We jumped on a water taxi that second morning, in the mist and biting cold. I noticed a stop 'Ferrovia'. My Italian's good enough to know that means railway station, so that's where we went! The western side of Venice is a little atypical as it does have a few cars and a cruise terminal (and some great shops and restaurants) and from the boat I spotted something I really wasn't expecting - rail!! Okay, it was a monorail, but that's a train too. Seconds later we were on land. Jumping off I spotted what looked like tram wires on a bridge. I had to explore. A minute later I was standing in front of a tramway!! A weird sort of tramway mind, with just a single rail, but a tramway nethertheless.

I later discovered the tramway only opened in 2015 and links Venice with the mainland, with two lines from Mestre further into the hinterland.

My wife then said, as I relayed news of my discovery to her, 'I told you there was a tramway in Venice'. True, she had, but I didn't believe her!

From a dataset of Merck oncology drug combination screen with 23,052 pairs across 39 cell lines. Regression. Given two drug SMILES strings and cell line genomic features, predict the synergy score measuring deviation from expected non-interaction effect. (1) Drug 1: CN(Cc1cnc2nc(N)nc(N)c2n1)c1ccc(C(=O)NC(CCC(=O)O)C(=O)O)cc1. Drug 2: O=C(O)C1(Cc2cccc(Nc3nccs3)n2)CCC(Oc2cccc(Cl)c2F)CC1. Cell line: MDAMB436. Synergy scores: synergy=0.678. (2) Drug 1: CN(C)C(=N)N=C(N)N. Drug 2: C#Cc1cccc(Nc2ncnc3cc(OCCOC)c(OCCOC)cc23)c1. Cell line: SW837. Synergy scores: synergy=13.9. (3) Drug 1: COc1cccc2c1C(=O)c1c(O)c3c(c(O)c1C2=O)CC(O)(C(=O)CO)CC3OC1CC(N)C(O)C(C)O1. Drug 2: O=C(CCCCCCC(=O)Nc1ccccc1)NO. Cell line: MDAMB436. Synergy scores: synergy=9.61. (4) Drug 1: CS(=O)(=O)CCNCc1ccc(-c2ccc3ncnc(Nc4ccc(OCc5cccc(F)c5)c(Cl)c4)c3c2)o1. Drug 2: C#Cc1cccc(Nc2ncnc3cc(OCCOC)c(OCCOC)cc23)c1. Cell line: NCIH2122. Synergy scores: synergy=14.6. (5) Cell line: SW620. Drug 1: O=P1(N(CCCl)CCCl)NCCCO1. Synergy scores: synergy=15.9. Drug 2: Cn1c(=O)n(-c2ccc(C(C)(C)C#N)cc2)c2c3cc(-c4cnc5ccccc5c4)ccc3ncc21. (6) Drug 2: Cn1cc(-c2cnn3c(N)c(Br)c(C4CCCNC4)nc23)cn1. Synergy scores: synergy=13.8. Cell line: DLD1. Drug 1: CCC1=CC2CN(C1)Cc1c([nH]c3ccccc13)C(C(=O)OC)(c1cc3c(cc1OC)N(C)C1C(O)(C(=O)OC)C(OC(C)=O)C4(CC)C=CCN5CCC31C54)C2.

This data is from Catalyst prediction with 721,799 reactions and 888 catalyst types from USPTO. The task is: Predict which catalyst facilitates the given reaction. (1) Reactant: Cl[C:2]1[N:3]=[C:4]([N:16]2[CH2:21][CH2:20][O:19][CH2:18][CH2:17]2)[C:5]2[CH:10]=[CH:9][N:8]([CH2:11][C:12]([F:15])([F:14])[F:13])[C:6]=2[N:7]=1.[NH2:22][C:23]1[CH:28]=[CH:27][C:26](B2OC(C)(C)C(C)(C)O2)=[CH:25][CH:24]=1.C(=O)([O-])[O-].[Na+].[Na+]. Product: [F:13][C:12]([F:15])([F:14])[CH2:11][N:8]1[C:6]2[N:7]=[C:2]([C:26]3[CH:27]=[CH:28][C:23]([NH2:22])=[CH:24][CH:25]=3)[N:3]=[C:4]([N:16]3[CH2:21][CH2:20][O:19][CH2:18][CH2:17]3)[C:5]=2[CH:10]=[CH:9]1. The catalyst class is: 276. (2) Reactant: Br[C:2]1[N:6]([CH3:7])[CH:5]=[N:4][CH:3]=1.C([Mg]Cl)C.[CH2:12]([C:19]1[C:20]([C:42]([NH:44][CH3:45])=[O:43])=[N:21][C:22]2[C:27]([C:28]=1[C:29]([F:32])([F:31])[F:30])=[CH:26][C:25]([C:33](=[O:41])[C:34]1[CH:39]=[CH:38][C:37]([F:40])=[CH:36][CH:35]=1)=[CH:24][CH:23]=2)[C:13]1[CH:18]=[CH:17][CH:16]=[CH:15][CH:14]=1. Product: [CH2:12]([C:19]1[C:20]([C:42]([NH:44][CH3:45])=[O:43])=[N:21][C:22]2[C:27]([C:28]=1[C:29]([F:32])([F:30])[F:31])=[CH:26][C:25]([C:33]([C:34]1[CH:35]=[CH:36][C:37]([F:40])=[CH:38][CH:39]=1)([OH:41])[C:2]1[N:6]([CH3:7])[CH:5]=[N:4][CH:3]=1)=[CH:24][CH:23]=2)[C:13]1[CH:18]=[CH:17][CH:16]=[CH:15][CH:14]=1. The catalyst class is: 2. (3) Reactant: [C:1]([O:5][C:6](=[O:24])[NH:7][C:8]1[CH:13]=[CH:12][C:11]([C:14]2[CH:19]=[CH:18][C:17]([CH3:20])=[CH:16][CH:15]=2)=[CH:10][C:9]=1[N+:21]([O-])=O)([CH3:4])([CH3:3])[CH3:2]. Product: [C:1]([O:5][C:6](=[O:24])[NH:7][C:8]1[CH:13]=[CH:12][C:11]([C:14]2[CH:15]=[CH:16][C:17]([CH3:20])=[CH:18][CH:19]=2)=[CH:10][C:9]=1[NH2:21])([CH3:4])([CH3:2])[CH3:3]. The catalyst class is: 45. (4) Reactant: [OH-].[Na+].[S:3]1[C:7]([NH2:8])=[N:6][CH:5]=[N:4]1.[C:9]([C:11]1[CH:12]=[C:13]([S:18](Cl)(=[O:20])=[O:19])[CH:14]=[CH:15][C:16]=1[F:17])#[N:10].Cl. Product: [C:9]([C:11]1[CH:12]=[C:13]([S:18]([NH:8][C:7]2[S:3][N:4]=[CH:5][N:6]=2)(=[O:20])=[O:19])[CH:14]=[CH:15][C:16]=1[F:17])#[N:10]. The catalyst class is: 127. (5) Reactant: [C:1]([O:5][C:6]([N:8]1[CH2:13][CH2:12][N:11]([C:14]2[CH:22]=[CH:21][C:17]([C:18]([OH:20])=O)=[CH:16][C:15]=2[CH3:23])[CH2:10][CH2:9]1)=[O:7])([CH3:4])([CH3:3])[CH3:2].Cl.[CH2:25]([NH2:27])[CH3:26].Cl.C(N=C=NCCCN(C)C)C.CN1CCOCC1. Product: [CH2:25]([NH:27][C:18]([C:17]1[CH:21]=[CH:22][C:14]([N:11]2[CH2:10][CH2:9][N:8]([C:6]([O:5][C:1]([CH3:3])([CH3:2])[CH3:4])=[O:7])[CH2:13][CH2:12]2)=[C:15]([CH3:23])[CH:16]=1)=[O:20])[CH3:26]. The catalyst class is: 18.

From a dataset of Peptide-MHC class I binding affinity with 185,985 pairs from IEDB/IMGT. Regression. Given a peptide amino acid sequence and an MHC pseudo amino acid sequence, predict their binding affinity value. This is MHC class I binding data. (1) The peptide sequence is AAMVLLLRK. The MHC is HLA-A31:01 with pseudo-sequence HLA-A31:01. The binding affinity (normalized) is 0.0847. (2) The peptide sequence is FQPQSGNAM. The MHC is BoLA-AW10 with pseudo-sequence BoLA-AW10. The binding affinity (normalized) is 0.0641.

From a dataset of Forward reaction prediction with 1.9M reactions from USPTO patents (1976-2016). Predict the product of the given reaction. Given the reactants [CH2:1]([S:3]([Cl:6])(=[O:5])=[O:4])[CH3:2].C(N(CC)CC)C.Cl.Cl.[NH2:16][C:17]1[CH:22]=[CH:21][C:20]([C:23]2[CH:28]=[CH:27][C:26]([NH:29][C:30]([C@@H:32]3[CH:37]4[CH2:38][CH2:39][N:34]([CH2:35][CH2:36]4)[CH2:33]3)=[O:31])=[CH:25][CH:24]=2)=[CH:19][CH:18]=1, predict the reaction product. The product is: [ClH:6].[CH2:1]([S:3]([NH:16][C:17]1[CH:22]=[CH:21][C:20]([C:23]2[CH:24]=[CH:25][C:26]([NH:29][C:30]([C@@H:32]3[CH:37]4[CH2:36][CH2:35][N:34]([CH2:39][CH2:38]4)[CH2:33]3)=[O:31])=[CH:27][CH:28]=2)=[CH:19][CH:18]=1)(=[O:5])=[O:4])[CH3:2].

After that we went to the railway station, which I also didn't realise was there, always assumed Venice's railway station was on the mainland, a big 20-odd platform affair with trains in just about every platform. I took photos of all of them whilst she bought baby clothes from a nice shop on the station concourse.

The next day we took a trip on the strange tramway over the bridge and to Mestre, which was a strange experience. The tram runs on rubber tyres so felt a bit 'bussy' at first, but soon slipped into normal tram mode - fast acceleration, quiet running etc.

All in all Venice had plenty of rail interest and is well worth a visit in any case. Go there whilst it's still all there! 

The People Mover.

The monorail tramway at Venice.

Variety at Venice station.

The trip to Mestre.

All pics copyright Steve Sainsbury/Rail Thing 2019)